Warning by expert panel says up to 400,000 wildfowl a year may suffer lead poisoning
Sun 27 May 2018 08.00 BST
Several rare bird species, including a breed of red-headed duck listed as “vulnerable”, are under threat from lead poisoning linked to shooting, a new report says.
Numbers of common pochard, a duck species at risk of global extinction, have fallen substantially over the past 30 years, a decline partly attributed to the fact that they eat some of the 5,000 tonnes of lead pellets discarded in the countryside by people shooting game, according to the Lead Ammunition Group (LAG).
Other species affected by lead poisoning include the grey partridge, which is also on the RSPB’s “red list” of threatened species, as well as the golden eagle, common buzzard and red kite, the LAG says.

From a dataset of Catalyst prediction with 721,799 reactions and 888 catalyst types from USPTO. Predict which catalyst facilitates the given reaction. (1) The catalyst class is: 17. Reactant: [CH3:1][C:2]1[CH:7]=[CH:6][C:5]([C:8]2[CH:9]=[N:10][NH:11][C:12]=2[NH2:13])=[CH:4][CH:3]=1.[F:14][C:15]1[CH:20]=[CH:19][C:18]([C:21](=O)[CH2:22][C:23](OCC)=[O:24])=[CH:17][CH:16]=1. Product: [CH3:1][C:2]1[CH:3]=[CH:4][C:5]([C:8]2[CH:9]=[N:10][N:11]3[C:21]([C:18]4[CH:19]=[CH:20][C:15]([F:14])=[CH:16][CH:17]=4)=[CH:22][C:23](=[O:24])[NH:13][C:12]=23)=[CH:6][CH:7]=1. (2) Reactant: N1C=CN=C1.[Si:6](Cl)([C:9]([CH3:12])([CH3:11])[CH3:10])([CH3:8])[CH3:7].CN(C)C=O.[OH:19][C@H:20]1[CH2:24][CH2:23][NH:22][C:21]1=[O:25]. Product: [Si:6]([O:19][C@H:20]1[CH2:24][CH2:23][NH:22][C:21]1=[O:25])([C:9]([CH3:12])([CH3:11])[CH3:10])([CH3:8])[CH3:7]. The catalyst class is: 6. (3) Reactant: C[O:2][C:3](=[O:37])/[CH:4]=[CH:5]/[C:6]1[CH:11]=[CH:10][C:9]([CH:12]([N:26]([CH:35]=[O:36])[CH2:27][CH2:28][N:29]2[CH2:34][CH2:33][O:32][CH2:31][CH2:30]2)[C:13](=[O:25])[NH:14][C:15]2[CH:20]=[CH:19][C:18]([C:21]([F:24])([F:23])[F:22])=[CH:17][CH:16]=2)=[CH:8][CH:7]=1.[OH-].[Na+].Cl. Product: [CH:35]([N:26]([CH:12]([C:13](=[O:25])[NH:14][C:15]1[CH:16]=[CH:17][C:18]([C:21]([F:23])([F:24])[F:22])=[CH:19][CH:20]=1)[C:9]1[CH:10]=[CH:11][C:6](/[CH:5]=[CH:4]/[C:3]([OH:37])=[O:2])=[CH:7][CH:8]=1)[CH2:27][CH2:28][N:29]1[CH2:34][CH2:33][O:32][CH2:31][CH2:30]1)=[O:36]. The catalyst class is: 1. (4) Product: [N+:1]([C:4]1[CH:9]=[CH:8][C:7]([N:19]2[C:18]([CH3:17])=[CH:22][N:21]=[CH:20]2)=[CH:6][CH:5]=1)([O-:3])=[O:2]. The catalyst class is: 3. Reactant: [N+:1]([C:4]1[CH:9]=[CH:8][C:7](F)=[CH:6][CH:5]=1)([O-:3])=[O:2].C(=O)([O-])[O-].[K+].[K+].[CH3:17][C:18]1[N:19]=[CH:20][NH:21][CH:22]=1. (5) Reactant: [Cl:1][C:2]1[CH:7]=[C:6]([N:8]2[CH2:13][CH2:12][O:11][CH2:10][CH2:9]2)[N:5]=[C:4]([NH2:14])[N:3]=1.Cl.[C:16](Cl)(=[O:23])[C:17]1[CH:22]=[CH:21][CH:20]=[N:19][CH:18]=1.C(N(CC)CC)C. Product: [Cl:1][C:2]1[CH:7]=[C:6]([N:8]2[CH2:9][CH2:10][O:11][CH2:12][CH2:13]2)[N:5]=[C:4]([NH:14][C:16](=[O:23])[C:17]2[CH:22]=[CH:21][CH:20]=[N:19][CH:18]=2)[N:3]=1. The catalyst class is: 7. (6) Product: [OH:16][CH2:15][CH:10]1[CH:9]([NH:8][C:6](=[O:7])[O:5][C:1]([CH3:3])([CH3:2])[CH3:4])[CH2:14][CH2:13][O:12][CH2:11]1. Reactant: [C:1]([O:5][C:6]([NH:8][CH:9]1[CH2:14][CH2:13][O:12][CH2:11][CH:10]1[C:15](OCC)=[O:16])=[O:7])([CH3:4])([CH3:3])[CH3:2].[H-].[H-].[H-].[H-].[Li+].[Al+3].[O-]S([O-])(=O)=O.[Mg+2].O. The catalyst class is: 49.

The warning comes in a major new report by the LAG, an expert panel set up by the government in 2010, which says up to 400,000 wildfowl a year may suffer from lead poisoning, causing up to 100,000 deaths. Recent research cited in the report shows that lead can be toxic at lower levels than previously thought.
More than 600,000 people go shooting in the UK each year, part of an industry worth about £2bn. They typically use lead shot to hunt birds, a practice known as wildfowling. The shot scatters when it leaves the gun barrel, and a large proportion falls to the ground. Birds eat the lead shot, mistaking it for the gravel their gizzards need to digest food.